Juicy, fruity, and herbaceous patties for little hands to munch on, or in a tasty slider for bigger kids and adults.
I received a copy of Leah Garrad-Cole’s cookbook “It All Begins with Food” awhile ago. I wanted to take some time to cook through it, test out a few recipes, and read the wealth of information that is at the beginning of the book. After making a number of recipes, Leah’s Chicken, Apricot, and Fresh Herb Patties stood out as a recipe my entire family would love so I slightly adapted it into Mini Chicken Patties. Arguably, I don’t have a baby any more. My youngest is a few short months away from 2 years old and far beyond the typical baby food. But that’s the point of this book. It has many recipes that act as introductory recipes of food to babies, but they can all be taken and used to feed a family with different aged children. The Creamy Sweet Potatoes, Blueberries, and Almond Butter Puree is so good as popsicles that my whole family enjoyed. A Healthier Jelly is an ideal treat for little kids (without the fake stuff), and the Egg Person Toast is super fun!
This cookbook is so much more than just recipes. The information at the start of the book is ideal for any first-time parent. This cookbook should be on all baby shower registries in my opinion. The charts, graphs, and general information on food and how it impacts babies and children is unlike any I’ve seen before. And while I do (heavily) agree with Leah on her focus away from GMO (genetically modified organism) foods, I’m of the opinion that organic is not always what’s best for everyone’s family. I’m pretty sure Leah would agree with me here; if it’s stressful, whether it be emotionally or financially, to buy organic, always choose fresh produce above all else. Eating conventional produce is better than no produce at all. There’s been some media about studies of families not buying produce because they can’t afford organic. The best choice is always healthy food. Whether that’s organic or conventional.
Grocery shopping should be done on the parameter of the grocery store with plant-based foods (primarily fruit and vegetables) making up the most of the basket. If financially you can’t buy that organic apple, please buy conventional apples and get all those glorious nutrients and skip the apple sauce. Most fruit and vegetables in Canada are non-GMO (I’ll be touching on pesticides in a post soon). This means that besides conventional corn and papaya, you can rest easy knowing your baby is getting non-GMO produce. The trap lies in the processed foods section of the grocery store. It’s where products with canola oil and corn get snuck into foods, even baby foods, without consumers knowing. Read labels and if you can’t pronounce an ingredient in the food, I wouldn’t recommend buying it.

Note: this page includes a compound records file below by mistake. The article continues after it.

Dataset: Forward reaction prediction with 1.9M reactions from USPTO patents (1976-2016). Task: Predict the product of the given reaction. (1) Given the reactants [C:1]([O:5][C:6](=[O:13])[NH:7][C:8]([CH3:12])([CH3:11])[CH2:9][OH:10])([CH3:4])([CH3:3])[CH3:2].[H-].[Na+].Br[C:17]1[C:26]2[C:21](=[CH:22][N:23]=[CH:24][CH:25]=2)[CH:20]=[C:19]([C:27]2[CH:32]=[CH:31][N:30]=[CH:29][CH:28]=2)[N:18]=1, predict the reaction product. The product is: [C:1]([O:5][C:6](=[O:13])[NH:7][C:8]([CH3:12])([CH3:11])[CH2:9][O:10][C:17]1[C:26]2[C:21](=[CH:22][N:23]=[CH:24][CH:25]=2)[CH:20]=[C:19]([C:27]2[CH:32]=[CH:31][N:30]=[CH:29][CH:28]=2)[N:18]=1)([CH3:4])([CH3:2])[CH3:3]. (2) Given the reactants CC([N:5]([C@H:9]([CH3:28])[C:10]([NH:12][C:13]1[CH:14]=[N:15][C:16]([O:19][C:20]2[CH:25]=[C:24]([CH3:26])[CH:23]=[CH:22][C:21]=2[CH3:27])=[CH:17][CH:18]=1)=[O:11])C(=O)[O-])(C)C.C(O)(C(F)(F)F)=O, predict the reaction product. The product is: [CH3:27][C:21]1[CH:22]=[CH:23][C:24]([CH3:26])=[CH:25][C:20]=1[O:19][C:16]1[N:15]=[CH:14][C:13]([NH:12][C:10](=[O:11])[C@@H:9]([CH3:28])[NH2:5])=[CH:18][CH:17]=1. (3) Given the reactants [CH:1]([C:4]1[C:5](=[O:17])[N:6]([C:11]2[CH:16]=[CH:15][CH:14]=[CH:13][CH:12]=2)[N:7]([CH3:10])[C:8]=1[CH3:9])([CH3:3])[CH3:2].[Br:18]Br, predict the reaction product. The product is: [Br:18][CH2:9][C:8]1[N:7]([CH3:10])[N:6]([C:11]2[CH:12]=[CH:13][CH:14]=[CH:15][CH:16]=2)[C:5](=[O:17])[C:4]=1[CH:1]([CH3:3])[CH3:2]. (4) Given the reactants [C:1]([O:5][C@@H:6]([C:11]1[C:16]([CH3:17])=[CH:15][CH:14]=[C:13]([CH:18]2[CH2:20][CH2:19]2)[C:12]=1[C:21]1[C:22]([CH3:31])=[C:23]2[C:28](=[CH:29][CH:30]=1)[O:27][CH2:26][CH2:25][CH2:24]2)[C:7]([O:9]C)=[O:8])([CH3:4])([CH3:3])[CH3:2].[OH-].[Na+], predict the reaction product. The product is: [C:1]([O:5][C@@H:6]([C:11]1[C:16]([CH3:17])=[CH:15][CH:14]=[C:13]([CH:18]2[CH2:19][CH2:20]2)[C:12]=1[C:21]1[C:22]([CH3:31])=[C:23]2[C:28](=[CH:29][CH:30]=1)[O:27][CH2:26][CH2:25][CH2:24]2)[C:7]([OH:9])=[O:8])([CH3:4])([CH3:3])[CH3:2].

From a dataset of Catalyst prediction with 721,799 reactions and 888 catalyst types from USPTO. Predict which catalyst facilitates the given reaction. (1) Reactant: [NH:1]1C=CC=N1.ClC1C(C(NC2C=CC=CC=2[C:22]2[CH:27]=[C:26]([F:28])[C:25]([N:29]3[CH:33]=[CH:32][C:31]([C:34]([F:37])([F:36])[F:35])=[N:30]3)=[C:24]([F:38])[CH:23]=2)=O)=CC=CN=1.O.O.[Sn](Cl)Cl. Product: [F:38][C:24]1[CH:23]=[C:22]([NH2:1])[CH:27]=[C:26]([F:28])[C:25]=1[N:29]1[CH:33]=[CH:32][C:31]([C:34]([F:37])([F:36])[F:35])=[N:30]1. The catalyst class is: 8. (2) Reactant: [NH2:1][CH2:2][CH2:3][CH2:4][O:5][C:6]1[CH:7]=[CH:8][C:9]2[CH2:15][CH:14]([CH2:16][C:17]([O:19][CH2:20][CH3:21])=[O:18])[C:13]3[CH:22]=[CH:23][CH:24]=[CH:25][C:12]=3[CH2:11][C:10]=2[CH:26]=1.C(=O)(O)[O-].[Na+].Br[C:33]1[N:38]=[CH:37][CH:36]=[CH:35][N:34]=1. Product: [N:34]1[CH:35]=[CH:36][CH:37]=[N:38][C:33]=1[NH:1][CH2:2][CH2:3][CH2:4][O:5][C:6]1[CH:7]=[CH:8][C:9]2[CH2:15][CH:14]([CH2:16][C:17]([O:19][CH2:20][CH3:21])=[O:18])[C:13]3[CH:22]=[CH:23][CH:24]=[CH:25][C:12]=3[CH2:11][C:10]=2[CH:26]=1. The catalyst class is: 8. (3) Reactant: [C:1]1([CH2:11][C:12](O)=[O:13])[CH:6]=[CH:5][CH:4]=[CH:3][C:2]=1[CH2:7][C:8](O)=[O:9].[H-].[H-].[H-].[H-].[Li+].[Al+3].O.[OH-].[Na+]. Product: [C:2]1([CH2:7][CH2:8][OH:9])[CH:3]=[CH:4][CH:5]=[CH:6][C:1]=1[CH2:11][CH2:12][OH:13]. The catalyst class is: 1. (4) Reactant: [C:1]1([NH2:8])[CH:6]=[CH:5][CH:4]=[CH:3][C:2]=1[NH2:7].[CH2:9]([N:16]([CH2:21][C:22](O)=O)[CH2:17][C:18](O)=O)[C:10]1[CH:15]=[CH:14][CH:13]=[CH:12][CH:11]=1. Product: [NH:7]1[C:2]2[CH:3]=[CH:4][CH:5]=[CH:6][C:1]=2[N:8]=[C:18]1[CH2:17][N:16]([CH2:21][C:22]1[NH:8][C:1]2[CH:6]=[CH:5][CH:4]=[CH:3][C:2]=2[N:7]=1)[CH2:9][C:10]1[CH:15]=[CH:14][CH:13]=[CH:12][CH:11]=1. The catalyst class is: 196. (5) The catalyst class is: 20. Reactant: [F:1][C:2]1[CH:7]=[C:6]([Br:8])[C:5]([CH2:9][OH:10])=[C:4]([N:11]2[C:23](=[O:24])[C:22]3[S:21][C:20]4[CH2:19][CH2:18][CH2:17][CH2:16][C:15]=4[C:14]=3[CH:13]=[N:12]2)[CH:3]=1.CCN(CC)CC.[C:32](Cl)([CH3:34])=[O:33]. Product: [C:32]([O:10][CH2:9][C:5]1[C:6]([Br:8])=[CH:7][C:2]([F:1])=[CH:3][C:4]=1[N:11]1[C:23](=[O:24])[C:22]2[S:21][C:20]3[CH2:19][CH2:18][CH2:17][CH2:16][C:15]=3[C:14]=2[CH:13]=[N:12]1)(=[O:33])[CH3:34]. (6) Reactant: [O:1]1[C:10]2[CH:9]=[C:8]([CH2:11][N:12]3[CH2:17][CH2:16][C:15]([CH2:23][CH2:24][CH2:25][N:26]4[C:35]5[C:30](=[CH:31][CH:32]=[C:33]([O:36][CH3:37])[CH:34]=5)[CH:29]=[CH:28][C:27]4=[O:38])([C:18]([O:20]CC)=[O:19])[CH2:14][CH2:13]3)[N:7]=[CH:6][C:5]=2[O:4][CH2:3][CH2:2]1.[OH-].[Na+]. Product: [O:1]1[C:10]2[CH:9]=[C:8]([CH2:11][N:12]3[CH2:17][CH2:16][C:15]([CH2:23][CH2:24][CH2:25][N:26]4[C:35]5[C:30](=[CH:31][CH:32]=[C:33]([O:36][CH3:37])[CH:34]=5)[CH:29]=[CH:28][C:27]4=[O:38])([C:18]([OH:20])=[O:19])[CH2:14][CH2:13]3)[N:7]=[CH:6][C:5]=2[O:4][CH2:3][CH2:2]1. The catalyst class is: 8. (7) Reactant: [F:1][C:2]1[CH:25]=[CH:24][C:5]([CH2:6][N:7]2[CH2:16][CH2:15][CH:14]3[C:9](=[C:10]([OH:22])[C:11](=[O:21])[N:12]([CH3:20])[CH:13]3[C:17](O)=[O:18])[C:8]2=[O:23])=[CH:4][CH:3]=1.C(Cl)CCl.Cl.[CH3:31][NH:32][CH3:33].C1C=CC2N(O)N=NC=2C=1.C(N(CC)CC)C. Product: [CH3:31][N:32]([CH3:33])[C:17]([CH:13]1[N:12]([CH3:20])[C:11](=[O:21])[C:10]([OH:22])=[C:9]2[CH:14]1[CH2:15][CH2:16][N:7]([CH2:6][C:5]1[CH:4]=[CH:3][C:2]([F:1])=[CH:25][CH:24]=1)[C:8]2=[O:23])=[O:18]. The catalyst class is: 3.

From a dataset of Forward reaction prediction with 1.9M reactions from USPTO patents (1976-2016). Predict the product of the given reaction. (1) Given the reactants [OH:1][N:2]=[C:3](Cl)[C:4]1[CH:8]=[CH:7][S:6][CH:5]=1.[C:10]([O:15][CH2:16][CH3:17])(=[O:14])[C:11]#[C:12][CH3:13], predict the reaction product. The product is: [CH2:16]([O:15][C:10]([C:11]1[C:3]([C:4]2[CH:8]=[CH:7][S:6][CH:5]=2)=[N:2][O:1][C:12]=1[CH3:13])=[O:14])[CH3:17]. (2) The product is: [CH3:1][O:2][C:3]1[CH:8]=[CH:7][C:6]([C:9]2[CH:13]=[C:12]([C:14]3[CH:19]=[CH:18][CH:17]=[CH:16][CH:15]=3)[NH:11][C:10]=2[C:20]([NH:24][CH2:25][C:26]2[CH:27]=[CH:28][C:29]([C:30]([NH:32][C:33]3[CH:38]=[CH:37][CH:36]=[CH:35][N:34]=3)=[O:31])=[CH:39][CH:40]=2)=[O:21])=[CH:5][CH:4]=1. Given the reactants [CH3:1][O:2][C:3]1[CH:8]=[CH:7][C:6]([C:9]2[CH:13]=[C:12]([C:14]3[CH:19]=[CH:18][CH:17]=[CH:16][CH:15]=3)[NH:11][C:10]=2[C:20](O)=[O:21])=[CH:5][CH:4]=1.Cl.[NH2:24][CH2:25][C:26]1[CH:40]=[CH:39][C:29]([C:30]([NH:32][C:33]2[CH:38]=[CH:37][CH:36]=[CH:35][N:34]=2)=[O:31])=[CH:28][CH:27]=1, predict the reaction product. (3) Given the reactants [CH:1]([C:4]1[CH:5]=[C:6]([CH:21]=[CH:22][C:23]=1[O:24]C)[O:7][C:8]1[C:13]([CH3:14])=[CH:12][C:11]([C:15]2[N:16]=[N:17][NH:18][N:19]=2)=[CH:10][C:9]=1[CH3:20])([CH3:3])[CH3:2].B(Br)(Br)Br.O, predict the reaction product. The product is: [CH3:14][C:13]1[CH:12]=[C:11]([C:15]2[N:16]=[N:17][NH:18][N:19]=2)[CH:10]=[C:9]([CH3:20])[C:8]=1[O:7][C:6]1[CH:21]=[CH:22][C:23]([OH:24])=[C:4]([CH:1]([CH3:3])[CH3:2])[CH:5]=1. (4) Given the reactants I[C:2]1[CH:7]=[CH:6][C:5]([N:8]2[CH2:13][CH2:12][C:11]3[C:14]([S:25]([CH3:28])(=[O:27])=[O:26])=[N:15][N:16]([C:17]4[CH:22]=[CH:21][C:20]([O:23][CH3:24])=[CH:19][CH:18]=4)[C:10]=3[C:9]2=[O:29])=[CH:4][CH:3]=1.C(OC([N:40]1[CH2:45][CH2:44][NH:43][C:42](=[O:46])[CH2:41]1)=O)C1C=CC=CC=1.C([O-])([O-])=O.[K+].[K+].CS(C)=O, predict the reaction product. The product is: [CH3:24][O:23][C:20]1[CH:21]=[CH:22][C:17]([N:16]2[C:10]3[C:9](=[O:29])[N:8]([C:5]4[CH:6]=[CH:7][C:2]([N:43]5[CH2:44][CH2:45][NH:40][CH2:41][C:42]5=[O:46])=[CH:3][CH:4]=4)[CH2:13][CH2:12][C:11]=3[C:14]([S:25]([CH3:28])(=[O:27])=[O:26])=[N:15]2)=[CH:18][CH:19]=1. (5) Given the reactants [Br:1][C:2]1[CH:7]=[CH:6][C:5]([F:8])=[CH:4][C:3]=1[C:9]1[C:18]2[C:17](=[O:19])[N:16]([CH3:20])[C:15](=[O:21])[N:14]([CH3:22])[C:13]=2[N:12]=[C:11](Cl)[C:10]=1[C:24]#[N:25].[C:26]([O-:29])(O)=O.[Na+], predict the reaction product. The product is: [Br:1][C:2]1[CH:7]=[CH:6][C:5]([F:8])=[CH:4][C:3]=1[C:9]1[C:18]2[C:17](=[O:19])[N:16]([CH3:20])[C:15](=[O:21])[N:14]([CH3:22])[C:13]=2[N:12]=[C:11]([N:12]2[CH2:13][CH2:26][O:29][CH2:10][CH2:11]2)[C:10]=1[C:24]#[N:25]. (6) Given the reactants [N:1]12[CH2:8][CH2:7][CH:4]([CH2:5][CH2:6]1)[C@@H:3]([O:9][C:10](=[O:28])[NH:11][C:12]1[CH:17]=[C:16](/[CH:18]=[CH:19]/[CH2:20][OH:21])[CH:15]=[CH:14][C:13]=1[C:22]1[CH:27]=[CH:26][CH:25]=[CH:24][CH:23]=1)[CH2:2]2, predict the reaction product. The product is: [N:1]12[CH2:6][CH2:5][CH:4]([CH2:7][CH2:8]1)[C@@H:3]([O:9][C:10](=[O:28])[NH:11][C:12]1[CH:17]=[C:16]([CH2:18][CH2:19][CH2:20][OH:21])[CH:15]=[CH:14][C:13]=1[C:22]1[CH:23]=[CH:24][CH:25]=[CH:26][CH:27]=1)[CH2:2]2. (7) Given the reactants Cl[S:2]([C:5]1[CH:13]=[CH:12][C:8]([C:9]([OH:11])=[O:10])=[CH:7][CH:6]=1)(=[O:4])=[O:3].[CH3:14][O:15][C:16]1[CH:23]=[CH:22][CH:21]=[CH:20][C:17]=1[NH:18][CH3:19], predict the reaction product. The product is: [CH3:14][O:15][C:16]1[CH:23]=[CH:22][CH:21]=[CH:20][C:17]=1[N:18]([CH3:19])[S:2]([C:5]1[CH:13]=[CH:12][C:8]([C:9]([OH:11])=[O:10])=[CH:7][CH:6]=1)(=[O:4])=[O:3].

Do I recommend this cookbook for everyone? No, but it’s fantastic place to start cooking for your family. A lot of people feel lost in today’s food world of trends, new products, and massive changes of what’s healthy and what’s not. This cookbook pairs all that down and backs it up with links to studies and other resources. Will I never bake a cake for my kids again? I most certainly will, but I’ll be looking at the ingredients I’m using a bit closer. I see myself cooking from this book for many years to come – when I’m even further from the baby years than I care to think about currently.
Did we love these patties? You bet we did. We had them for 3 meals, 2 days in a row. They’re freezer-friendly, but I had a good thing going so why ruin it? I tweaked the recipe a bit to cut down on time (we’re all short on it!) and boost the omega aspect a bit more. I used Ketchup (yes, organic) for 2 out of my 3 kids. I loved these with yellow mustard and loaded up the sliders with fresh veggies. 1 of my kids ate the sliders as shown above, the other 2 separated the slider contents and ate them up in a more organized fashion 😉
Favourite baby foods that I used over and over when I had smaller babies include:
- 8 dried unsulfured apricots the brown ones, not the bright orange ones
- 1/4 cilantro leaves and tender stems roughly chopped
- 1 lb / 454 grams ground chicken thighs
- 2 tsp chia seeds
- 1/4 cup quick oats
- 1/2-1 tsp ground cumin I used 1 tsp
- Buns and optional toppings if making sliders tomato slices, red pepper slices, cucumber slices, avocado slices, condiments, etc.
Place the dried apricots in a small bowl and top with hot water. Allow to rehydrate for approximately 10-15 minutes. Drain, roughly chop and add to food processor.
Add chicken meat and blend until apricots are in smaller pieces and chicken is well blended. Add chia seeds, oats, and cumin and blend until well combined.
Preheat oven to 400° F and place meat mixture in the fridge to allow chia seeds and oats to soften.
Line a baking tray with non-stick paper.
Once oven is preheated, form 12 patties using 2 tablespoons of mixture per patty. Form with hands and place on baking tray. Cook for 8 minutes, flip and continue to bake for another 8 minutes until patties are well browned and cooked trough.
* I received a copy of “It All Begins with Food” although there was no expectation of a review or a blog post. All opinions expressed here are my own.